Since 1983 all of Eugenio Eugenio Dittborn’s work has been meticulously folded and packed into cardboard airmail envelopes and sent by post to exhibitions around the world.
Through the course of his long career, Eugenio Dittborn has produced videos, artist books, pioneering mixed media works and extraordinary projects such as ‘painting’ the Tarapacá desert in Chile with 400 litres of burnt car oil (Oil Change, 1981). It is, however, for originating the concept and practice of Airmail Painting that he has become most renowned.
Dittborn's Airmail Paintings are collages of embroidery, patchwork, print, ink, paint and text constructed on synthetic, lightweight fabric. Information about each work, including details of any journeys it may have previously taken, is written on the envelopes which are displayed in exhibitions alongside the unfolded artwork.
Airmail Painting was Dittborn’s inspired solution to the problems of working in Chile during the military dictatorship of Augusto Pinochet. It was a way of disguising his artwork, bypassing bureaucracy and establishing a unique presence in the international art world. First shown in Colombia and Australia in 1984, hundreds of airmail paintings have since travelled around the world including the three works that arrived in Dittborn’s characteristic envelopes for the Sharjah Biennial in 2009.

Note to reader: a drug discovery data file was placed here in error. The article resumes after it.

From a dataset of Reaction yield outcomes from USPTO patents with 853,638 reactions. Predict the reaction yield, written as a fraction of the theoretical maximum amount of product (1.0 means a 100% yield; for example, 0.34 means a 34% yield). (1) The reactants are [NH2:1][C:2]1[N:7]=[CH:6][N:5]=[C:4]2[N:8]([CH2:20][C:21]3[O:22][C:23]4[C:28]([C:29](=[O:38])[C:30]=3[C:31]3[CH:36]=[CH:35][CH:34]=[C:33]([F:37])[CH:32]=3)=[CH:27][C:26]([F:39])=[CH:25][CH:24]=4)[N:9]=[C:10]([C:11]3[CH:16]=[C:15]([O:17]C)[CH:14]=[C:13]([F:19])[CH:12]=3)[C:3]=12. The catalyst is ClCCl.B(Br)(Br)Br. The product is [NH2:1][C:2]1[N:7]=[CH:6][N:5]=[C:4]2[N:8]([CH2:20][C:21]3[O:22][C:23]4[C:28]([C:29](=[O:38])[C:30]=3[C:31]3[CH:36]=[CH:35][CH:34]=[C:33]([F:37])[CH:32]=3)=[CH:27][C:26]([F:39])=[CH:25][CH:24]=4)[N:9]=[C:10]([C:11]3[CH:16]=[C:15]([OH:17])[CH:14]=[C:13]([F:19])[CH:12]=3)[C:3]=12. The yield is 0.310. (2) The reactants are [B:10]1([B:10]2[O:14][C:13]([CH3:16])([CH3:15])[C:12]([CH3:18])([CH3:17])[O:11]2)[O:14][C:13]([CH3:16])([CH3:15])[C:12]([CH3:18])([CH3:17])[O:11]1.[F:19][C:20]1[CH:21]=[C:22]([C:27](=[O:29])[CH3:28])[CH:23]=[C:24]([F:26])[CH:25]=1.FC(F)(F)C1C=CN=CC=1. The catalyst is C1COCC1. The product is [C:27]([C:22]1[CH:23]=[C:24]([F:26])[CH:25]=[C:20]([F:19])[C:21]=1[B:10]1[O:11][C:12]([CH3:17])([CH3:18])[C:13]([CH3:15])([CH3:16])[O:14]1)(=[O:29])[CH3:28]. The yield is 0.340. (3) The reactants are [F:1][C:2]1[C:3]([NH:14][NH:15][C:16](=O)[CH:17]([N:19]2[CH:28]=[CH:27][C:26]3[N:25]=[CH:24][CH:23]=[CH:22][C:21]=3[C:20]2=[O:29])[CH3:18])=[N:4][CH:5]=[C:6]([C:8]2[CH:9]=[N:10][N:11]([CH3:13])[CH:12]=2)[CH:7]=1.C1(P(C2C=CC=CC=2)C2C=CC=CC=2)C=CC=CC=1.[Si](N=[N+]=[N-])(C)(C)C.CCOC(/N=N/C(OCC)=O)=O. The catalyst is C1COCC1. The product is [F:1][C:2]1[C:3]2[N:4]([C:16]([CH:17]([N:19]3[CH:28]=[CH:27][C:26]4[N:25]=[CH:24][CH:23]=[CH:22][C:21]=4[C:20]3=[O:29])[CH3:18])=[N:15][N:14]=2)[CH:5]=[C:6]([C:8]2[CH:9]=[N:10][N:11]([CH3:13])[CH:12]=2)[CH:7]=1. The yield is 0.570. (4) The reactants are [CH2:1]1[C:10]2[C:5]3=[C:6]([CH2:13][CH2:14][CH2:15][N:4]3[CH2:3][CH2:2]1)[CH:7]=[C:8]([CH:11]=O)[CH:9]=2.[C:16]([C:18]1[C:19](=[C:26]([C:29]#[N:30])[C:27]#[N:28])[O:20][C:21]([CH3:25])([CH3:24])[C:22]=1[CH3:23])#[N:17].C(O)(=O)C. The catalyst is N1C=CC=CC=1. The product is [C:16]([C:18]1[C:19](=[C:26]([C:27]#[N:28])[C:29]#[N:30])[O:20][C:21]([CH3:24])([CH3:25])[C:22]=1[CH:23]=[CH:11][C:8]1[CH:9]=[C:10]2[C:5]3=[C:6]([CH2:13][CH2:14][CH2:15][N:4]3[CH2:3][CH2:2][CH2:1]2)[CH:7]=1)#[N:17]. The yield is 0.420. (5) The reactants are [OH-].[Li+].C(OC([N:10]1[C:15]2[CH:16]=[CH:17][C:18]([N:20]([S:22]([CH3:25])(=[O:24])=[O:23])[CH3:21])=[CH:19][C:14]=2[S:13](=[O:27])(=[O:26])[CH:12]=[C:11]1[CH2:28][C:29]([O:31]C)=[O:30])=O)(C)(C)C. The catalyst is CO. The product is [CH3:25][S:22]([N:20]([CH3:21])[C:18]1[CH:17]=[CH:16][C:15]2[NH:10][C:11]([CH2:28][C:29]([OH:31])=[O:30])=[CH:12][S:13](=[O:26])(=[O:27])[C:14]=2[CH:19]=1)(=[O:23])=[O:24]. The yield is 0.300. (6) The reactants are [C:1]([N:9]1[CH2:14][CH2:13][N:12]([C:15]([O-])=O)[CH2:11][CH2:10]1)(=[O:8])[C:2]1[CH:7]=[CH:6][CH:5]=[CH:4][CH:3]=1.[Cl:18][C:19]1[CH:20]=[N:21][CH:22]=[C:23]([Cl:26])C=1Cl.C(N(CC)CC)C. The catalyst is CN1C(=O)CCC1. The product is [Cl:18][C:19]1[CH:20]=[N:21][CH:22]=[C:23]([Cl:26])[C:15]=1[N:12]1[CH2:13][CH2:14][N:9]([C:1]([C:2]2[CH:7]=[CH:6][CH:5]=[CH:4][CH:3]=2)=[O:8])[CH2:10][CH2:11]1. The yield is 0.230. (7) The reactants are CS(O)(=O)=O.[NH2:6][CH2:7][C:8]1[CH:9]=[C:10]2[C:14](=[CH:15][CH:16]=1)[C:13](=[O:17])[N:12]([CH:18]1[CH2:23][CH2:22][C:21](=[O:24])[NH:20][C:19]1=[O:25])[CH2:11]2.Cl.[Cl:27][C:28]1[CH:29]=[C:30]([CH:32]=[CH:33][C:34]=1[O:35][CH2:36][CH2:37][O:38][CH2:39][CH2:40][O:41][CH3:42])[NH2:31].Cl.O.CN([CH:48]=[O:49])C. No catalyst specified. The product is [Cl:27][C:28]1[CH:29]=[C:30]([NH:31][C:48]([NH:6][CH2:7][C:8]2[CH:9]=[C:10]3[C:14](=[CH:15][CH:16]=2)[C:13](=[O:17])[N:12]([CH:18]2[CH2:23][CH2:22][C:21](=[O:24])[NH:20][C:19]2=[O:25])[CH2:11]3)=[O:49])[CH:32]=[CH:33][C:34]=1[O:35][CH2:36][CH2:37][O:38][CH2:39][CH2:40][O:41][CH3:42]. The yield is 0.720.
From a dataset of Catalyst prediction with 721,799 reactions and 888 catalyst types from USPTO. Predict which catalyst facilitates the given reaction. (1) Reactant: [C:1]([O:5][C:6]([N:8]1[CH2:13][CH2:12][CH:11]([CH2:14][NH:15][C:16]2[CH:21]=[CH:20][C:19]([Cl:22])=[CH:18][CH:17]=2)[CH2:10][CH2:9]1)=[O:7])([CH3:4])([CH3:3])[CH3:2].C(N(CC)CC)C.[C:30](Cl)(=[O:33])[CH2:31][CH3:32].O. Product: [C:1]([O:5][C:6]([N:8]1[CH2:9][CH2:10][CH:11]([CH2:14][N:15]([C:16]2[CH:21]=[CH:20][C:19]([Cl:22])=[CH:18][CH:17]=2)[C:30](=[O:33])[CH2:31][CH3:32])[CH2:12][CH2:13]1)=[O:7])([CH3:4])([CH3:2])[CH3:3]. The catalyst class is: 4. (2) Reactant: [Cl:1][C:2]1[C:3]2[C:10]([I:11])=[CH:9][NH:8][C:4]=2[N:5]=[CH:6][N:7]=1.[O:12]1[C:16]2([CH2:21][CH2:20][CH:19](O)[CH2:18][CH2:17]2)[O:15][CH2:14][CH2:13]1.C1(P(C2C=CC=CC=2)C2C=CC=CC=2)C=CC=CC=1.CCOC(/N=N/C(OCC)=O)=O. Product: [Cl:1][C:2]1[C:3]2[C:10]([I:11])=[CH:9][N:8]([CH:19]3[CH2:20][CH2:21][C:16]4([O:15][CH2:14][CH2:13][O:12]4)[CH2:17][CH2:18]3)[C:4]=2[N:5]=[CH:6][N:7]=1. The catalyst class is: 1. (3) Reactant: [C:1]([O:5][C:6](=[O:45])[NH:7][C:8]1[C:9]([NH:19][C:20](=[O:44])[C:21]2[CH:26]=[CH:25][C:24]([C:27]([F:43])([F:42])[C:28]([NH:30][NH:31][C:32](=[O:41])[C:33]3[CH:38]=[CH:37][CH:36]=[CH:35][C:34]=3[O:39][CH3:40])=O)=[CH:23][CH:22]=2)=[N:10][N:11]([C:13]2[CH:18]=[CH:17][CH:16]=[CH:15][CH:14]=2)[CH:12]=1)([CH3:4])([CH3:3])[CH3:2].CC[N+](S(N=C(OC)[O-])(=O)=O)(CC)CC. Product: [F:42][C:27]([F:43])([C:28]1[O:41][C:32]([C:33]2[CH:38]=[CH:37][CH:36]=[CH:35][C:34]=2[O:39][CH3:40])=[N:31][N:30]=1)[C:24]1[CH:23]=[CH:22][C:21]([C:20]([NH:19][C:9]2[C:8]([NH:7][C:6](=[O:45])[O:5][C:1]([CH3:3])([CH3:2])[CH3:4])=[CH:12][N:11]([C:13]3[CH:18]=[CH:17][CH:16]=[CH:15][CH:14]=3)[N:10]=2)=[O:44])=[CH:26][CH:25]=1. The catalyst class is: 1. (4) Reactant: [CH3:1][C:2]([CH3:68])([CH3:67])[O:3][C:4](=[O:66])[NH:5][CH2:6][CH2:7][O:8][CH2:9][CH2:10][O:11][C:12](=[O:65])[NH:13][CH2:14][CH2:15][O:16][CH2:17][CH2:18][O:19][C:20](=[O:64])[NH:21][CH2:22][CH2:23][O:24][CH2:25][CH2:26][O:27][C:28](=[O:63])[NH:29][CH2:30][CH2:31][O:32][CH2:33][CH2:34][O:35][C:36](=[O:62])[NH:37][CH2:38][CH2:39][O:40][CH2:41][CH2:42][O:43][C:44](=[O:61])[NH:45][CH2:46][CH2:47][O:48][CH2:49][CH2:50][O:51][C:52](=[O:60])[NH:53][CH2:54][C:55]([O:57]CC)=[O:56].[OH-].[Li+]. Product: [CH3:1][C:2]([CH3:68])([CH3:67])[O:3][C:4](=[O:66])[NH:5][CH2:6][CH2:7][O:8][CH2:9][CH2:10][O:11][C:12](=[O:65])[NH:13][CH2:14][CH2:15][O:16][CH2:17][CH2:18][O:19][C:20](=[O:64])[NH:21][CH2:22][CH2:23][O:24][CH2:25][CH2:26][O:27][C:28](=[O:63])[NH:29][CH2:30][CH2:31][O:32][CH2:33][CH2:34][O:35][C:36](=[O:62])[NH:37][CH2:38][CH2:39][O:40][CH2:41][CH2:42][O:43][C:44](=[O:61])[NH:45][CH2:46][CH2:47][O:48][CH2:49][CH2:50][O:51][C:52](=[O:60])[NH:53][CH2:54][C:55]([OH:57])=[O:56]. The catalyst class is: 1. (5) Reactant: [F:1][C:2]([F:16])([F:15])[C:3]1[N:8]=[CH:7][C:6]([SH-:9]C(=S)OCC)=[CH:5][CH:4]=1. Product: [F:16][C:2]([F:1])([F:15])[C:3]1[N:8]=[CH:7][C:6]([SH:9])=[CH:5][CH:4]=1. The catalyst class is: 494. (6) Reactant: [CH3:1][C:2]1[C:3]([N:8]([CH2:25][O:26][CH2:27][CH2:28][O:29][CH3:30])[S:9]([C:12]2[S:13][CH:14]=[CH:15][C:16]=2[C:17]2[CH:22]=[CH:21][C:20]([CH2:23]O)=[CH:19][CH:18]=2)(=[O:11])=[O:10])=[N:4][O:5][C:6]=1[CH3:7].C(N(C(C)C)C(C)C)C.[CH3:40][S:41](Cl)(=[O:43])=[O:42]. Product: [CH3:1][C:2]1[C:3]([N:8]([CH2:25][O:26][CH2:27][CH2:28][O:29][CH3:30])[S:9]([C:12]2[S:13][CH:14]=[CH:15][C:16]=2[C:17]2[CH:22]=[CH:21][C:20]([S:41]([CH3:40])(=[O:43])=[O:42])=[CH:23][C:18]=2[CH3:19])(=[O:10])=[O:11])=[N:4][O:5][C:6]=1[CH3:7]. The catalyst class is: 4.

Born in 1943, Dittborn still lives and works in the city of his birth, Santiago de Chile. Regarded as one of Latin America’s most important artists, his work has been shown in numerous exhibitions including América Latina: arte y confrontación, 1910 – 2010, a substantial retrospective of Latin American Art, The Traveling Show, Colección Jumex, Mexico City (2010), and the Sharjah Biennial (2009). His work is found in major public collections including Tate, London, the Museum of Modern Art, New York, the Walker Art Center, Minneapolis, the Museo Nacional de Bellas Artes, Santiago and the Museum of Contemporary Art, Sydney.
This person was part of Sharjah Biennial 9